|Pesaro||Vitrifrigo Arena ‡||—|||
|Rimini||Rimini Fiera ‡||Candidacy supported by the Legislative Assembly of Emilia-Romagna.|||
|Fiera di Roma||Did not meet the EBU requirements of capacity.|
|Sanremo||Mercato dei Fiori||—|||
|Trieste||PalaTrieste||Did not meet the EBU requirements of size.|||
|Stadio Nereo Rocco||Proposal was dependent on the construction of a roof to cover the stadium.|
|Turin||PalaOlimpico †||Hosted the ice hockey events at the 2006 Winter Olympics and the opening ceremony of the 2007 Winter Universiade; from 2021 to 2025, it will host the tennis ATP Finals.
Candidacy supported by the Turin city council and the Regional Council of Piedmont.
|Viterbo||Fiera di Viterbo||Did not meet the EBU requirements of size; would have needed renovation works.|||
The Eurovision Song Contest 2022 was produced by the Italian public broadcaster Radiotelevisione italiana (RAI). The Italian government allocated around €1.5 million as part of the budget needed to host the event, while the municipality of Turin and the regional government of Piedmont contributed around €10 million in total. Claudio Fasulo and Simona Martorelli served as executive producers, Cristian Biondani and Duccio Forzano served as directors of the three live shows, Claudio Santucci served as head of show, and Emanuele Cristofoli served as artistic director for the opening and interval acts.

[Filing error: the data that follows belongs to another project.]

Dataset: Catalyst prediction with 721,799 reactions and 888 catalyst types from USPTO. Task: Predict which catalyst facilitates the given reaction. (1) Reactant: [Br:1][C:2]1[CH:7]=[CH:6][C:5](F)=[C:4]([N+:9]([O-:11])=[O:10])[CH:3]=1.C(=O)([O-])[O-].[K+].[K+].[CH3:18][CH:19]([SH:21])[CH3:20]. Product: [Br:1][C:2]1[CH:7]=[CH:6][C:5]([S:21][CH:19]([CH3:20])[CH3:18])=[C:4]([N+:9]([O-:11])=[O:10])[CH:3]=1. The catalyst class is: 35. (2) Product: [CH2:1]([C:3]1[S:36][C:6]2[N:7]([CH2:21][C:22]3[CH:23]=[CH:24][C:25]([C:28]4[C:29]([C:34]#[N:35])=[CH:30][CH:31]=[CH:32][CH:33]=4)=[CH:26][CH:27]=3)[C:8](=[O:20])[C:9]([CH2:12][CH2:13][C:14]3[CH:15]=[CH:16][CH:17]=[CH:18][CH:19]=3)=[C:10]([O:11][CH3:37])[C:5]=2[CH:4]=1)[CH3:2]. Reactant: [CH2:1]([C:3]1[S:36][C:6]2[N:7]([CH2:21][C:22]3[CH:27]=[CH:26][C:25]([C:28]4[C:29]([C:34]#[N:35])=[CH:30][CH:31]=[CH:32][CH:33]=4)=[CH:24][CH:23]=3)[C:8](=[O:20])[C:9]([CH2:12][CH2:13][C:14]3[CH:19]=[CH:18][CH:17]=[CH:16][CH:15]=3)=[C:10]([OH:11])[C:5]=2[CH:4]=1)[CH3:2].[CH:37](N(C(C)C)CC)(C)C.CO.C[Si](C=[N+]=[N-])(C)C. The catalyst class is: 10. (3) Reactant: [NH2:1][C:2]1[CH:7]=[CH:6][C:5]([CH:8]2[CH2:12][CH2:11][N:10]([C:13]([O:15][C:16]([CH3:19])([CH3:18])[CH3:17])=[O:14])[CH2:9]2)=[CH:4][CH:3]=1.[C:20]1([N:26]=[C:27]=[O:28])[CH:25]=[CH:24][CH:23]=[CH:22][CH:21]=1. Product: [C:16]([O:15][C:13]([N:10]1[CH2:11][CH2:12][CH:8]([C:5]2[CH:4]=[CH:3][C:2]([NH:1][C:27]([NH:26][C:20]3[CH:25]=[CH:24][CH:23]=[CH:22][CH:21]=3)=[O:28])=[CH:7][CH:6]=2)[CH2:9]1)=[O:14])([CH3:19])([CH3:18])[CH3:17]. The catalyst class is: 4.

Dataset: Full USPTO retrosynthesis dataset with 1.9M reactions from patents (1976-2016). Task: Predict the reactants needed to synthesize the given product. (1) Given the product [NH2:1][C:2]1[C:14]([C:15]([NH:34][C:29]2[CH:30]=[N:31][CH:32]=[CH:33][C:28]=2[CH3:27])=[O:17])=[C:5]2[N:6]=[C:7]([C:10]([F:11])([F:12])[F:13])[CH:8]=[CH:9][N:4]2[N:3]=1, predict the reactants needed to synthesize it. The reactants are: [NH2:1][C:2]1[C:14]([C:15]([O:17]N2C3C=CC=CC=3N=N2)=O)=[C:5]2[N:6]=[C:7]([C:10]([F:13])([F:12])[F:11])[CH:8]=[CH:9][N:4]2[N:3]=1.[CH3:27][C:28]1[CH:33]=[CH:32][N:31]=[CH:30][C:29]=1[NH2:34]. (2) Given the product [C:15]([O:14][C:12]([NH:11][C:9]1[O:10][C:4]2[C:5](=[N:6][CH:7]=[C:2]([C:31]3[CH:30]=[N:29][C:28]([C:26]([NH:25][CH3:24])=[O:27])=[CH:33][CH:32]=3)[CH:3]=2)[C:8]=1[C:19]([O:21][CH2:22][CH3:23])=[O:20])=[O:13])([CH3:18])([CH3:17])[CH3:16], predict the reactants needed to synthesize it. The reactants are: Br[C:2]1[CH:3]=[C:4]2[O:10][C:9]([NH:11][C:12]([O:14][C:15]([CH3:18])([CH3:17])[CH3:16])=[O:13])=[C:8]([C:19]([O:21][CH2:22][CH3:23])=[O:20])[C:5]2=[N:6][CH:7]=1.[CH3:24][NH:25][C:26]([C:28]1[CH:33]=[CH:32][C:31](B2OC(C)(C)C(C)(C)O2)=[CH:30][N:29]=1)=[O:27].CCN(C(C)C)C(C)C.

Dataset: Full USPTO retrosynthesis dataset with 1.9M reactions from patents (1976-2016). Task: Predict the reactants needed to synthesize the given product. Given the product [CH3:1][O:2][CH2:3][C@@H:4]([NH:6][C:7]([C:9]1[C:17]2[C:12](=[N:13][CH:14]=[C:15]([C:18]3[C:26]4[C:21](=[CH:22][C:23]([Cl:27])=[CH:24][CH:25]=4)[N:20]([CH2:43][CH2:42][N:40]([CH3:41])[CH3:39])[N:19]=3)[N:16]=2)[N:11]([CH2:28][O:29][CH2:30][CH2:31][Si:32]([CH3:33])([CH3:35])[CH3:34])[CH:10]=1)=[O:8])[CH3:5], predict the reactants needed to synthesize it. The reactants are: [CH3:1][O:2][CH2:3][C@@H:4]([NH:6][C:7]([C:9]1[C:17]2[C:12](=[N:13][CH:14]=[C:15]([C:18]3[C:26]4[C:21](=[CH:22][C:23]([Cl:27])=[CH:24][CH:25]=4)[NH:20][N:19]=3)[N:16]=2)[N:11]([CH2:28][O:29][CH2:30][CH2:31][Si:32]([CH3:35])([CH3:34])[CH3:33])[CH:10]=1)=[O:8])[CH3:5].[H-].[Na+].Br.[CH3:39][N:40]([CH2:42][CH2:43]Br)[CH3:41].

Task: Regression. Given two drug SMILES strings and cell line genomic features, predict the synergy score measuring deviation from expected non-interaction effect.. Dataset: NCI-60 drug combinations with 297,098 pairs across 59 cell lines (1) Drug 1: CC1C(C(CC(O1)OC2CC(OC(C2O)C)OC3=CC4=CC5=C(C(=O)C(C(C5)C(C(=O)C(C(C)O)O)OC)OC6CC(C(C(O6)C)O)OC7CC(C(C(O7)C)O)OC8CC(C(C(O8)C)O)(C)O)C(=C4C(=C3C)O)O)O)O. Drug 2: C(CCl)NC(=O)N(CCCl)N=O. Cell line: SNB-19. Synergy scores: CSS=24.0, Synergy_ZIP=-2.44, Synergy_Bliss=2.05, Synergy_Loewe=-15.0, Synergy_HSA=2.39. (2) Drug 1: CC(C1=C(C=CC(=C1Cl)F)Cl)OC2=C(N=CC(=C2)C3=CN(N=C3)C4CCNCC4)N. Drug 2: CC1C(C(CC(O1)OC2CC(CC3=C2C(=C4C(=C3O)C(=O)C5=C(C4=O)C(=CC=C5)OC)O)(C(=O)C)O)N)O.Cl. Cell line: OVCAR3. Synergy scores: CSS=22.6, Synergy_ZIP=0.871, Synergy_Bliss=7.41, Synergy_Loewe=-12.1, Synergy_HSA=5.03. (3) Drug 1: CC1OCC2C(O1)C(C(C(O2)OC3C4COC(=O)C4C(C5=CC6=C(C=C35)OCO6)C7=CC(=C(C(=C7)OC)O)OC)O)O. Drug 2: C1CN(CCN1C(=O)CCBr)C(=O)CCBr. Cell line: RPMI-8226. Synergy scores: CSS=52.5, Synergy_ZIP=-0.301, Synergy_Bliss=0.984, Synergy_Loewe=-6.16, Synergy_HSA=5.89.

The theme art and slogan for the contest, "The Sound of Beauty", was unveiled on 21 January 2022. Designed by Rome-based studio Flopicco, the artwork was built around the symmetrical structure and patterns of cymatics to convey the visual properties of sound, which also reflects Italian garden design, while the typography was inspired by early-20th century Italian poster art; the colours were drawn from those of the Italian flag.
Television presenter Alessandro Cattelan and singers Laura Pausini and Mika were the presenters of the 2022 contest. They had already been named as likely hosts by Italian news agency Adnkronos and TV magazine TV Sorrisi e Canzoni; and were officially confirmed during the second night of the Sanremo Music Festival 2022 on 2 February, after appearing on that show as special guests.